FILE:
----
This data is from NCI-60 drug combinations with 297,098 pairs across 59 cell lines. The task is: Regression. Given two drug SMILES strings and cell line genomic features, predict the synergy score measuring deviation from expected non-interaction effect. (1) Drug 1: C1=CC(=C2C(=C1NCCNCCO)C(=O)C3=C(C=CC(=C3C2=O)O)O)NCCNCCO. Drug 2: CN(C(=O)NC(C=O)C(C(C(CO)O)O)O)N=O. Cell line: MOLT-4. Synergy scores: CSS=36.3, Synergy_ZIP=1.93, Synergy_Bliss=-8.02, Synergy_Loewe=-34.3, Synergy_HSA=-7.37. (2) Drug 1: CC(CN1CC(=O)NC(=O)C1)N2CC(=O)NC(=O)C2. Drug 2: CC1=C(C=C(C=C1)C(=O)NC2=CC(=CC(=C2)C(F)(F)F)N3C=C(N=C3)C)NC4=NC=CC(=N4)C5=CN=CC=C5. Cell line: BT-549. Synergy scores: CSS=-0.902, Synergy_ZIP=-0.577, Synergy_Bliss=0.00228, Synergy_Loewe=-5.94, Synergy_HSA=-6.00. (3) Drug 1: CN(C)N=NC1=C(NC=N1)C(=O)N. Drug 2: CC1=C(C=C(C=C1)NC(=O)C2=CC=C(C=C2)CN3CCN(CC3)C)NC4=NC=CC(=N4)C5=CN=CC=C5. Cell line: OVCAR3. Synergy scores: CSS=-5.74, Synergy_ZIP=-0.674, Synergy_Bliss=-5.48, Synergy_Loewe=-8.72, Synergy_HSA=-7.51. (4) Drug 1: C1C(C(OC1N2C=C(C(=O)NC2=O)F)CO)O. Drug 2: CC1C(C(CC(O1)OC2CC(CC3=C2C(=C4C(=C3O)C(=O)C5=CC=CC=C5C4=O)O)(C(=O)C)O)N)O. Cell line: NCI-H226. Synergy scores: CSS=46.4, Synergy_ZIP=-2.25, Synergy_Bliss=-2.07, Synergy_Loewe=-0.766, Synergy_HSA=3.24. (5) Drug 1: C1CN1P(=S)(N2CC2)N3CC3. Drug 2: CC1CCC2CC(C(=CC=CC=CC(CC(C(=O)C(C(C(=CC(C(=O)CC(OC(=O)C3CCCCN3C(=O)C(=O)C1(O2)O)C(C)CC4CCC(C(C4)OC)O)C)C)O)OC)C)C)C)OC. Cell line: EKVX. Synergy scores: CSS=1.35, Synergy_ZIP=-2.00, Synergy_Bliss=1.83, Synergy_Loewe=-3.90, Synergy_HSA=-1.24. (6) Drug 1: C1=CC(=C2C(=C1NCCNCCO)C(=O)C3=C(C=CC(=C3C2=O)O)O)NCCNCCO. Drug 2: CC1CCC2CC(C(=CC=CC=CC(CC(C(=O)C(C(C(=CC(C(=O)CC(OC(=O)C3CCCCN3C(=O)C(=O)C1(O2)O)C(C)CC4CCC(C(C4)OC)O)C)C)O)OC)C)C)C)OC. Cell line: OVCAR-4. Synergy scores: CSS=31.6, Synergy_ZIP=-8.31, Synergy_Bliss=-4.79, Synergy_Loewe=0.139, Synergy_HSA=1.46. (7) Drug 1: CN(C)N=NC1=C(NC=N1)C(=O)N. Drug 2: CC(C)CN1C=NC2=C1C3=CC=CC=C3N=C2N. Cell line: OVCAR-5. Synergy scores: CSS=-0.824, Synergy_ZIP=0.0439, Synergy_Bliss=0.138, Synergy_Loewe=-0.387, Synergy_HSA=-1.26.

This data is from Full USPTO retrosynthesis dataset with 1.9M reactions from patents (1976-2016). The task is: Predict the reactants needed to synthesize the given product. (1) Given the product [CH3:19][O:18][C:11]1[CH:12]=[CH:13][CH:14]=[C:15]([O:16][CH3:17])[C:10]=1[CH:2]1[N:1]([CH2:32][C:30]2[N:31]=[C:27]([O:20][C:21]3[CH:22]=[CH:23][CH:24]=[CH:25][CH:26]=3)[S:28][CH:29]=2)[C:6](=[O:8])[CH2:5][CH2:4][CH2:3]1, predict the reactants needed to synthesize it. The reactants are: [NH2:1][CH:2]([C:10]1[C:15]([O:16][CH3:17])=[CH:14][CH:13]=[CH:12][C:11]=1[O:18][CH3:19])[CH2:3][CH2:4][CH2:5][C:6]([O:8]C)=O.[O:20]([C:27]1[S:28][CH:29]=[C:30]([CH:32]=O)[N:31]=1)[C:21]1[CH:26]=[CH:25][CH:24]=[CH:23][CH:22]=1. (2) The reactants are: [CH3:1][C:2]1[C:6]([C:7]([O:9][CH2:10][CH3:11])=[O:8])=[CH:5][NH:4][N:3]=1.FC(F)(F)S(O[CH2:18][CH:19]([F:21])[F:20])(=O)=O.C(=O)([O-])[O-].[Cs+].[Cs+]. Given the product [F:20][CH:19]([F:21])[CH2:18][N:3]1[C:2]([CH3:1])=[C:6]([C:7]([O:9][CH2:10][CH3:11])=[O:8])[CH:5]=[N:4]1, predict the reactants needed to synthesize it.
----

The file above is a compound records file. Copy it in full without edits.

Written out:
This data is from NCI-60 drug combinations with 297,098 pairs across 59 cell lines. The task is: Regression. Given two drug SMILES strings and cell line genomic features, predict the synergy score measuring deviation from expected non-interaction effect. (1) Drug 1: C1=CC(=C2C(=C1NCCNCCO)C(=O)C3=C(C=CC(=C3C2=O)O)O)NCCNCCO. Drug 2: CN(C(=O)NC(C=O)C(C(C(CO)O)O)O)N=O. Cell line: MOLT-4. Synergy scores: CSS=36.3, Synergy_ZIP=1.93, Synergy_Bliss=-8.02, Synergy_Loewe=-34.3, Synergy_HSA=-7.37. (2) Drug 1: CC(CN1CC(=O)NC(=O)C1)N2CC(=O)NC(=O)C2. Drug 2: CC1=C(C=C(C=C1)C(=O)NC2=CC(=CC(=C2)C(F)(F)F)N3C=C(N=C3)C)NC4=NC=CC(=N4)C5=CN=CC=C5. Cell line: BT-549. Synergy scores: CSS=-0.902, Synergy_ZIP=-0.577, Synergy_Bliss=0.00228, Synergy_Loewe=-5.94, Synergy_HSA=-6.00. (3) Drug 1: CN(C)N=NC1=C(NC=N1)C(=O)N. Drug 2: CC1=C(C=C(C=C1)NC(=O)C2=CC=C(C=C2)CN3CCN(CC3)C)NC4=NC=CC(=N4)C5=CN=CC=C5. Cell line: OVCAR3. Synergy scores: CSS=-5.74, Synergy_ZIP=-0.674, Synergy_Bliss=-5.48, Synergy_Loewe=-8.72, Synergy_HSA=-7.51. (4) Drug 1: C1C(C(OC1N2C=C(C(=O)NC2=O)F)CO)O. Drug 2: CC1C(C(CC(O1)OC2CC(CC3=C2C(=C4C(=C3O)C(=O)C5=CC=CC=C5C4=O)O)(C(=O)C)O)N)O. Cell line: NCI-H226. Synergy scores: CSS=46.4, Synergy_ZIP=-2.25, Synergy_Bliss=-2.07, Synergy_Loewe=-0.766, Synergy_HSA=3.24. (5) Drug 1: C1CN1P(=S)(N2CC2)N3CC3. Drug 2: CC1CCC2CC(C(=CC=CC=CC(CC(C(=O)C(C(C(=CC(C(=O)CC(OC(=O)C3CCCCN3C(=O)C(=O)C1(O2)O)C(C)CC4CCC(C(C4)OC)O)C)C)O)OC)C)C)C)OC. Cell line: EKVX. Synergy scores: CSS=1.35, Synergy_ZIP=-2.00, Synergy_Bliss=1.83, Synergy_Loewe=-3.90, Synergy_HSA=-1.24. (6) Drug 1: C1=CC(=C2C(=C1NCCNCCO)C(=O)C3=C(C=CC(=C3C2=O)O)O)NCCNCCO. Drug 2: CC1CCC2CC(C(=CC=CC=CC(CC(C(=O)C(C(C(=CC(C(=O)CC(OC(=O)C3CCCCN3C(=O)C(=O)C1(O2)O)C(C)CC4CCC(C(C4)OC)O)C)C)O)OC)C)C)C)OC. Cell line: OVCAR-4. Synergy scores: CSS=31.6, Synergy_ZIP=-8.31, Synergy_Bliss=-4.79, Synergy_Loewe=0.139, Synergy_HSA=1.46. (7) Drug 1: CN(C)N=NC1=C(NC=N1)C(=O)N. Drug 2: CC(C)CN1C=NC2=C1C3=CC=CC=C3N=C2N. Cell line: OVCAR-5. Synergy scores: CSS=-0.824, Synergy_ZIP=0.0439, Synergy_Bliss=0.138, Synergy_Loewe=-0.387, Synergy_HSA=-1.26.

This data is from Full USPTO retrosynthesis dataset with 1.9M reactions from patents (1976-2016). The task is: Predict the reactants needed to synthesize the given product. (1) Given the product [CH3:19][O:18][C:11]1[CH:12]=[CH:13][CH:14]=[C:15]([O:16][CH3:17])[C:10]=1[CH:2]1[N:1]([CH2:32][C:30]2[N:31]=[C:27]([O:20][C:21]3[CH:22]=[CH:23][CH:24]=[CH:25][CH:26]=3)[S:28][CH:29]=2)[C:6](=[O:8])[CH2:5][CH2:4][CH2:3]1, predict the reactants needed to synthesize it. The reactants are: [NH2:1][CH:2]([C:10]1[C:15]([O:16][CH3:17])=[CH:14][CH:13]=[CH:12][C:11]=1[O:18][CH3:19])[CH2:3][CH2:4][CH2:5][C:6]([O:8]C)=O.[O:20]([C:27]1[S:28][CH:29]=[C:30]([CH:32]=O)[N:31]=1)[C:21]1[CH:26]=[CH:25][CH:24]=[CH:23][CH:22]=1. (2) The reactants are: [CH3:1][C:2]1[C:6]([C:7]([O:9][CH2:10][CH3:11])=[O:8])=[CH:5][NH:4][N:3]=1.FC(F)(F)S(O[CH2:18][CH:19]([F:21])[F:20])(=O)=O.C(=O)([O-])[O-].[Cs+].[Cs+]. Given the product [F:20][CH:19]([F:21])[CH2:18][N:3]1[C:2]([CH3:1])=[C:6]([C:7]([O:9][CH2:10][CH3:11])=[O:8])[CH:5]=[N:4]1, predict the reactants needed to synthesize it.